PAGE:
Most of the AF we see occurs in older patients – usually those above the age of 60 and therefore much of what we know about AF comes from studies involving older patients. What we are however beginning to realise is that AF can occur in younger patients too and perhaps this group of patients represents a group that we do need to study and research a lot more because what we understand about the causes of AF and the disease course may not be extrapolatable to younger patients.
The prevalence of AF in the young is significantly lower – in the order of 0.5%. Whilst we blame age and comorbidities such as diabetes, hypertension and obesity in the elderly, the same comorbidities are not seen to such a great extent in the younger patient. In these patients there are thought to be three main possible causes which are always worth thinking about.
- The propensity for AF could have been inherited
- The AF could be the first manifestation of silent cardiac disease (i.e if the heart muscle were in someway abnormal (very difficult to test for unless it looks abnormal) then it is more likely to be irritable
- There may be an abnormality of the ionic channels within the heart which regulate the electrical currents within the heart. This is termed a channelopathy. Common channelopathies include Brugada syndrome, Long Qt syndrome etc.
I was very interested in understanding what we already know about AF in the young and i found an interesting paper on this subject published by Wutzler et al in 2016. A reference for this paper will be available on my website.
Wutzler et al studied 124 patients who were below the age of 35 years when they first presented with their AF and followed them up for an average of 4 years to see what happened to them. They noted some interesting findings:
- 57% of this group of patients did have some comorbidities or underlying structural heart disease. 20% of patients had an underlying cardiomyopathy. So the first important message is that it is important to see a cardiologist and for him to look hard for an underlying cardiomyopathy and address any comorbidities.
- None of these patients had a stroke during the follow-up but it is also worth noting that 36% of the study group were already taking an anticoagulant. Hence the second point is that until we have more data, it is recommended that patients who have comorbidities or structural heart disease should still take an anticoagulant.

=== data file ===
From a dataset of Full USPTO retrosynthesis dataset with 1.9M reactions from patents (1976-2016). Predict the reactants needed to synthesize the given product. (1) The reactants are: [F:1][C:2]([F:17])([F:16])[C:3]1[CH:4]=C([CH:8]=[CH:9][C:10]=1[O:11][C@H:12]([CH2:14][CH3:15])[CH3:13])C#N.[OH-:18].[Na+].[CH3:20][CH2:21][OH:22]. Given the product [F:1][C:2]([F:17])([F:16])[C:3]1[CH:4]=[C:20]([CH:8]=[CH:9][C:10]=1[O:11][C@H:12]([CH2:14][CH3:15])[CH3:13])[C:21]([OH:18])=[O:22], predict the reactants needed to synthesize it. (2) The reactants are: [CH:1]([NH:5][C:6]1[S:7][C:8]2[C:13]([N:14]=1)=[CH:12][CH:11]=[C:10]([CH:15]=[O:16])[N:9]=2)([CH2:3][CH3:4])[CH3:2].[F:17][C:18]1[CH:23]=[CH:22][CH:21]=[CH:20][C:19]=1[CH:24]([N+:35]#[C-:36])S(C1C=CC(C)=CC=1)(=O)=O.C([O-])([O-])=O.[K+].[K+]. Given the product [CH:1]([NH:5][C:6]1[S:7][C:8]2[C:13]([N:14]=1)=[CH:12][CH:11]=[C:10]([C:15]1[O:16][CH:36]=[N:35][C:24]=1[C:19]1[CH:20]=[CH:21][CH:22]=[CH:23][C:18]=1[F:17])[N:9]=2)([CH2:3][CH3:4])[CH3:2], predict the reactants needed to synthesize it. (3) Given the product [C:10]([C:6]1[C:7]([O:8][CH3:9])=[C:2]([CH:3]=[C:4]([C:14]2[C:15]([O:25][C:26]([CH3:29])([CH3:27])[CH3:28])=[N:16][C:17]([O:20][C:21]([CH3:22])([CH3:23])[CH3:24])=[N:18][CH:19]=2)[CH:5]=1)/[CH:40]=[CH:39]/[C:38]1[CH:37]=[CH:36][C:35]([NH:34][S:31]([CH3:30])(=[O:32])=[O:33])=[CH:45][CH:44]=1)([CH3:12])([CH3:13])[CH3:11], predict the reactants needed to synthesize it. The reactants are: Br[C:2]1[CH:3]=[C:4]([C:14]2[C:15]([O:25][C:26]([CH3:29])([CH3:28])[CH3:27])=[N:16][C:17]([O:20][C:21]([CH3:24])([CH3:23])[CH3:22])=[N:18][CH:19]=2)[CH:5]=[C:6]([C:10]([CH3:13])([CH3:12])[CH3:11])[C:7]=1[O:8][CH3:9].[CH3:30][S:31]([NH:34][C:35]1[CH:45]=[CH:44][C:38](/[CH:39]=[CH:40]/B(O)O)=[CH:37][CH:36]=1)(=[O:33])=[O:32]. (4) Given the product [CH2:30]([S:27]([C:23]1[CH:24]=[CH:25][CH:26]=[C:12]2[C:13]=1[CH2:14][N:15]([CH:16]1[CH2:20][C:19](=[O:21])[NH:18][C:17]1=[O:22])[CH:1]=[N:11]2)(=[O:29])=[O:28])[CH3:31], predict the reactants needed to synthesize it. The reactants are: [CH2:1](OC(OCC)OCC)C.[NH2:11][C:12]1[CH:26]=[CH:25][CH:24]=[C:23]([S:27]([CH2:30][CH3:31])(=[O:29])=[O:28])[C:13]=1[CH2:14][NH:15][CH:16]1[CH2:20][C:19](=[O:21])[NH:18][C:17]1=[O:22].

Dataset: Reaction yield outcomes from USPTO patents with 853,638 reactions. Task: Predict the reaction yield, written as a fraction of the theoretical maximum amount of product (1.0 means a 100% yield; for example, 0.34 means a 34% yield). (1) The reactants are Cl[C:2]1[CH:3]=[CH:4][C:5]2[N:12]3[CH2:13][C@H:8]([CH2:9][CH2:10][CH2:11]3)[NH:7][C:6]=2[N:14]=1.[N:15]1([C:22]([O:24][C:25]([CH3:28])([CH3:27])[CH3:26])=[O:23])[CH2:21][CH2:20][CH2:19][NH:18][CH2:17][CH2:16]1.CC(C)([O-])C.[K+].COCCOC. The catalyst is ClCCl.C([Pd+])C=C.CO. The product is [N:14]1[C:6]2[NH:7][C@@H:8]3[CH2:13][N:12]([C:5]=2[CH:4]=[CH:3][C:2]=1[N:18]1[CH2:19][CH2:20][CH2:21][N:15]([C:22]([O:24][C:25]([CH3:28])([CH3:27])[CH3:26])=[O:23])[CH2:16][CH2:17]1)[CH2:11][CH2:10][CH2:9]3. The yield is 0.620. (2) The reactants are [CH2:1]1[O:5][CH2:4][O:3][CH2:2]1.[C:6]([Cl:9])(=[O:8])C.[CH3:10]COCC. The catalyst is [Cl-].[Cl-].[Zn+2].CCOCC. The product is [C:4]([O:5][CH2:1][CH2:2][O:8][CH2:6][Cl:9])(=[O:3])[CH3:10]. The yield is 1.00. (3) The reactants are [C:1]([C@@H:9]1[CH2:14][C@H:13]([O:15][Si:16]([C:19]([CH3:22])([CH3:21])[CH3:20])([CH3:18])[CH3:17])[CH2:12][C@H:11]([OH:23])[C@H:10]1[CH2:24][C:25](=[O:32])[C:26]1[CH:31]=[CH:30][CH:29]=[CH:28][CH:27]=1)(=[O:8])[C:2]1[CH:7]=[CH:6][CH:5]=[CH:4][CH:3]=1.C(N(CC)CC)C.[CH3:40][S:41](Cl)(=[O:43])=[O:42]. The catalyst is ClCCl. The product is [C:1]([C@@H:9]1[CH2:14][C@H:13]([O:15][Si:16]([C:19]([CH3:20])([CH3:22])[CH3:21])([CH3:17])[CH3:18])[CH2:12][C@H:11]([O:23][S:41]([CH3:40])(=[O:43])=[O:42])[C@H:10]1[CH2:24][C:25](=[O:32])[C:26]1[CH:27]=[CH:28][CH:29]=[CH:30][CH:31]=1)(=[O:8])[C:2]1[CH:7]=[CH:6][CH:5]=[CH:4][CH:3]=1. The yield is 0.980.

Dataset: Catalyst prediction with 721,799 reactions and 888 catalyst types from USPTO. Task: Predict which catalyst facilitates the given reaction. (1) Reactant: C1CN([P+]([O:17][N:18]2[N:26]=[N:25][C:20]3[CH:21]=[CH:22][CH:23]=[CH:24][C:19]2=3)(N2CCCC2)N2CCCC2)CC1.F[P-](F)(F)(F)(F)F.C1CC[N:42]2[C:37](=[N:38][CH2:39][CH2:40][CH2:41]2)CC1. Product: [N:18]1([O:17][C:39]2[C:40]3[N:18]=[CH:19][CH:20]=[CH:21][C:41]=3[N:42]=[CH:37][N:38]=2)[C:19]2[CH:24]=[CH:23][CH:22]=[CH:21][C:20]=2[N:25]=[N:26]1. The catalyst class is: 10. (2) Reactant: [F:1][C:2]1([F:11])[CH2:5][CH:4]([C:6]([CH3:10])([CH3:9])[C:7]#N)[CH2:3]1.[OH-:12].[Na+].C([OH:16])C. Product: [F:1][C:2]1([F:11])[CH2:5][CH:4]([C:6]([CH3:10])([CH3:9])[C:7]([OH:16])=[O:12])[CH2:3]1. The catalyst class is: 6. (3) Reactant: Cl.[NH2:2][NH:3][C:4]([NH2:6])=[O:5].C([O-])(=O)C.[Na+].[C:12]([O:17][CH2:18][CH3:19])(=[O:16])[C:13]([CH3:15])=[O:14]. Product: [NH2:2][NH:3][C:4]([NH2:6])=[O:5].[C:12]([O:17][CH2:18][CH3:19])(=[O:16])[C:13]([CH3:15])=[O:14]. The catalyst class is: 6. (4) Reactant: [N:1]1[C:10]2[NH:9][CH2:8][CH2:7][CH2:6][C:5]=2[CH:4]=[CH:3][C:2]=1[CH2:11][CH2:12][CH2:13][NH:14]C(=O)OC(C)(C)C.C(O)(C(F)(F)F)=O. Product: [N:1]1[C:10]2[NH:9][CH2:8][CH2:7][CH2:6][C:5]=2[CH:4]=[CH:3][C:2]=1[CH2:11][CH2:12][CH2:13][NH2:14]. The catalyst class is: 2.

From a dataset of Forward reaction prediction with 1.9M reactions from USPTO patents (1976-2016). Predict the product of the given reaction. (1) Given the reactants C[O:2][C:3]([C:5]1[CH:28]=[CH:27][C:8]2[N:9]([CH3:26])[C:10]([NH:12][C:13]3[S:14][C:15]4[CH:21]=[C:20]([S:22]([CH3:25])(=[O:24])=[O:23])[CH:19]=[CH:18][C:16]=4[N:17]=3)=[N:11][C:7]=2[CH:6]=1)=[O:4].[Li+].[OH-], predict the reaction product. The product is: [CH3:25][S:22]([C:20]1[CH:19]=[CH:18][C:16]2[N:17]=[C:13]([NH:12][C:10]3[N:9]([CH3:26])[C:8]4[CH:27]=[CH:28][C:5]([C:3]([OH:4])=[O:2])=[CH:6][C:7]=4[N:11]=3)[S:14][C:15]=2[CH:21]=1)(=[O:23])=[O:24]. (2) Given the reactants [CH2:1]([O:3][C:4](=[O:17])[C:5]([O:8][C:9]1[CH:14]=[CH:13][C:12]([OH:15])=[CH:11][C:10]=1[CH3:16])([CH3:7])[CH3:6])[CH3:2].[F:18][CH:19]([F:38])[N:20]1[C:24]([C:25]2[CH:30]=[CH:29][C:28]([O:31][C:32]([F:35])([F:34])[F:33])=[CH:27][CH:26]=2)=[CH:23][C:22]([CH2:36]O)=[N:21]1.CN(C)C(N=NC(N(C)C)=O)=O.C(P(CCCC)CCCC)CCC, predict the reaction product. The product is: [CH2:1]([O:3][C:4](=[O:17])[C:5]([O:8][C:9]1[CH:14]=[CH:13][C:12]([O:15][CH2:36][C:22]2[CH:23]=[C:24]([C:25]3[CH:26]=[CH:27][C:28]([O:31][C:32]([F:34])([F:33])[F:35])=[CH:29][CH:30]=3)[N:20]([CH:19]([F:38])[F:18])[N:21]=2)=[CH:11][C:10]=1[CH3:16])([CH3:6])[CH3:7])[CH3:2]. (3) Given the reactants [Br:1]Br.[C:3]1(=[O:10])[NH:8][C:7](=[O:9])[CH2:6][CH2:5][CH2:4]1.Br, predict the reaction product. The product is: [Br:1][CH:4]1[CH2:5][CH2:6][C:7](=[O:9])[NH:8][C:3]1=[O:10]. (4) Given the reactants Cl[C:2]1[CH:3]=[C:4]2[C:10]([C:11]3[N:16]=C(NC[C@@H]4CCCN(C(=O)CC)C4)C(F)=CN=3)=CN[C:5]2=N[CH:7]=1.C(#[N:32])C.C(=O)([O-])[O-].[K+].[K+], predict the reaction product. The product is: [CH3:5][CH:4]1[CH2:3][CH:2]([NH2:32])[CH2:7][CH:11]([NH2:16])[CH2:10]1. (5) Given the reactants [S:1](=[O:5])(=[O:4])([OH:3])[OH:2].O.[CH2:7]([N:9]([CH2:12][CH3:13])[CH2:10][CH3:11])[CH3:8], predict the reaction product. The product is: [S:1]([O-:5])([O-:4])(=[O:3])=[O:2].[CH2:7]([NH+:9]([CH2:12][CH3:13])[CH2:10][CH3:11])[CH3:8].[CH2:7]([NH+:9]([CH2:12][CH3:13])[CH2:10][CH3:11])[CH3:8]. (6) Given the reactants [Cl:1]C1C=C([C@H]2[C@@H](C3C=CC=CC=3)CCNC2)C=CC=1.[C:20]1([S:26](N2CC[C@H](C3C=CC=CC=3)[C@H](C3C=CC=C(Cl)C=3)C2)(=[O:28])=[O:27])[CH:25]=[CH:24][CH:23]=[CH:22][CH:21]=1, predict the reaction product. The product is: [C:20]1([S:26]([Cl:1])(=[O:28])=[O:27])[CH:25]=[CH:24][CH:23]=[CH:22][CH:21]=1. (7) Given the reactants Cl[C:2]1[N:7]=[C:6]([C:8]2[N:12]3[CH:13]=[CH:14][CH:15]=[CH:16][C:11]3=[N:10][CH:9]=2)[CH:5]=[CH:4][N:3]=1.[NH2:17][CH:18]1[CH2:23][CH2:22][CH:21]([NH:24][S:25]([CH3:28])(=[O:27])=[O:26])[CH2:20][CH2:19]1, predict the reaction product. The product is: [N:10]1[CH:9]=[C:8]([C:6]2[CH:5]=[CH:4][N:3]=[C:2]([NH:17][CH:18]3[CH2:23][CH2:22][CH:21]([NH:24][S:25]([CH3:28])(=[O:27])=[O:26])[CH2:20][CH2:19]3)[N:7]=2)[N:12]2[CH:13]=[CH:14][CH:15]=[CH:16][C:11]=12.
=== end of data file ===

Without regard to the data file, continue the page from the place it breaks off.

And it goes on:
- No-one dropped down dead suddenly so it appears at least from this study that AF in young patients does not confer an increased risk of sudden cardiac death.
- All the patients who had a cardiomyopathy were noted to have it at the beginning of the study. None of the patients developed it during the course of the study. Additionally none of the patients were subsequently diagnosed with a channelopathy either.
- Almost 57% of patients in this study were also found to have an incidental SVT when they underwent more detailed electrophysiological studies. Most of them had been referred for AF ablation but during the study found to have extra electrical pathways which are why SVTs happen. Very interestingly, when the SVT pathway was ablated (rather than AF ablation), no further heart rhythm disturbances were noted during follow-up suggesting that in some way the SVT was also responsible for the AF.
This is a very small study but hopefully the findings will help inform scientists to design bigger studies but in summary, the findings from this study are that young patients with AF are not uncommon, need thorough investigation by a cardiologist and ideally an electrophysiologist (including electrophysiological studies to look for extra pathways) and should be anticoagulated if they are found to have structural heart disease or significant comorbidities. In addition it is always a good idea for all patients to address any lifestyle issues to try and become healthier people.
I hope you found this post useful and I’d be very grateful if you would consider sharing it with anyone who may benefit.
- Wutzler et al. AF in young patients. Clin. Cardiol. 39, 4, 229–233 (2016) 233
Keywords: AF; AFib; Atrial fibrillation; AFib in young; cardiomyopathy; Brugada syndrome; SVT